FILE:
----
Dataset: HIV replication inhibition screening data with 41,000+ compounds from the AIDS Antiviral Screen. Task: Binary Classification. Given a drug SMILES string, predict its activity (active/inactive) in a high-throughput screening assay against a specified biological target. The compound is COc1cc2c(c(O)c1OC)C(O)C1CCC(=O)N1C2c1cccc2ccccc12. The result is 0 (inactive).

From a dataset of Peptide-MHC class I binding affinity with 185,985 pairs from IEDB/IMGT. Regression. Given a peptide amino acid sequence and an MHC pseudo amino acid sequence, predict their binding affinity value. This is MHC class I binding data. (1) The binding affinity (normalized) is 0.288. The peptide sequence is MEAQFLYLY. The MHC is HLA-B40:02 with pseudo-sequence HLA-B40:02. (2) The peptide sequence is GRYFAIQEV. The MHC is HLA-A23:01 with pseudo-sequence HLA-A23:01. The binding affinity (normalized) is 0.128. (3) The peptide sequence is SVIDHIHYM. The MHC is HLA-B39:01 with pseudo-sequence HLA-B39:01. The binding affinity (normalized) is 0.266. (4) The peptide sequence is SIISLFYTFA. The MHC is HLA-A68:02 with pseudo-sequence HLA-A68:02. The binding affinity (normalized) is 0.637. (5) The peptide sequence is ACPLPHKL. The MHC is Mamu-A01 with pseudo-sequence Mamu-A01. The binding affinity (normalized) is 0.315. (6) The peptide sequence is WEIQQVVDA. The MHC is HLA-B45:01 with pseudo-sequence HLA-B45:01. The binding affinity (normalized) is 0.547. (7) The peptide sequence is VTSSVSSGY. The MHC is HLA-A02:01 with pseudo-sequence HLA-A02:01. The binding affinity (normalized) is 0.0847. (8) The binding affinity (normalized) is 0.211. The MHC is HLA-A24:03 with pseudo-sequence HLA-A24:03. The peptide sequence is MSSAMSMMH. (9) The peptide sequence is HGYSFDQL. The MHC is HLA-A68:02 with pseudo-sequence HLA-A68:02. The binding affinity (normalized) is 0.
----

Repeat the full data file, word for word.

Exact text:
Dataset: HIV replication inhibition screening data with 41,000+ compounds from the AIDS Antiviral Screen. Task: Binary Classification. Given a drug SMILES string, predict its activity (active/inactive) in a high-throughput screening assay against a specified biological target. The compound is COc1cc2c(c(O)c1OC)C(O)C1CCC(=O)N1C2c1cccc2ccccc12. The result is 0 (inactive).

From a dataset of Peptide-MHC class I binding affinity with 185,985 pairs from IEDB/IMGT. Regression. Given a peptide amino acid sequence and an MHC pseudo amino acid sequence, predict their binding affinity value. This is MHC class I binding data. (1) The binding affinity (normalized) is 0.288. The peptide sequence is MEAQFLYLY. The MHC is HLA-B40:02 with pseudo-sequence HLA-B40:02. (2) The peptide sequence is GRYFAIQEV. The MHC is HLA-A23:01 with pseudo-sequence HLA-A23:01. The binding affinity (normalized) is 0.128. (3) The peptide sequence is SVIDHIHYM. The MHC is HLA-B39:01 with pseudo-sequence HLA-B39:01. The binding affinity (normalized) is 0.266. (4) The peptide sequence is SIISLFYTFA. The MHC is HLA-A68:02 with pseudo-sequence HLA-A68:02. The binding affinity (normalized) is 0.637. (5) The peptide sequence is ACPLPHKL. The MHC is Mamu-A01 with pseudo-sequence Mamu-A01. The binding affinity (normalized) is 0.315. (6) The peptide sequence is WEIQQVVDA. The MHC is HLA-B45:01 with pseudo-sequence HLA-B45:01. The binding affinity (normalized) is 0.547. (7) The peptide sequence is VTSSVSSGY. The MHC is HLA-A02:01 with pseudo-sequence HLA-A02:01. The binding affinity (normalized) is 0.0847. (8) The binding affinity (normalized) is 0.211. The MHC is HLA-A24:03 with pseudo-sequence HLA-A24:03. The peptide sequence is MSSAMSMMH. (9) The peptide sequence is HGYSFDQL. The MHC is HLA-A68:02 with pseudo-sequence HLA-A68:02. The binding affinity (normalized) is 0.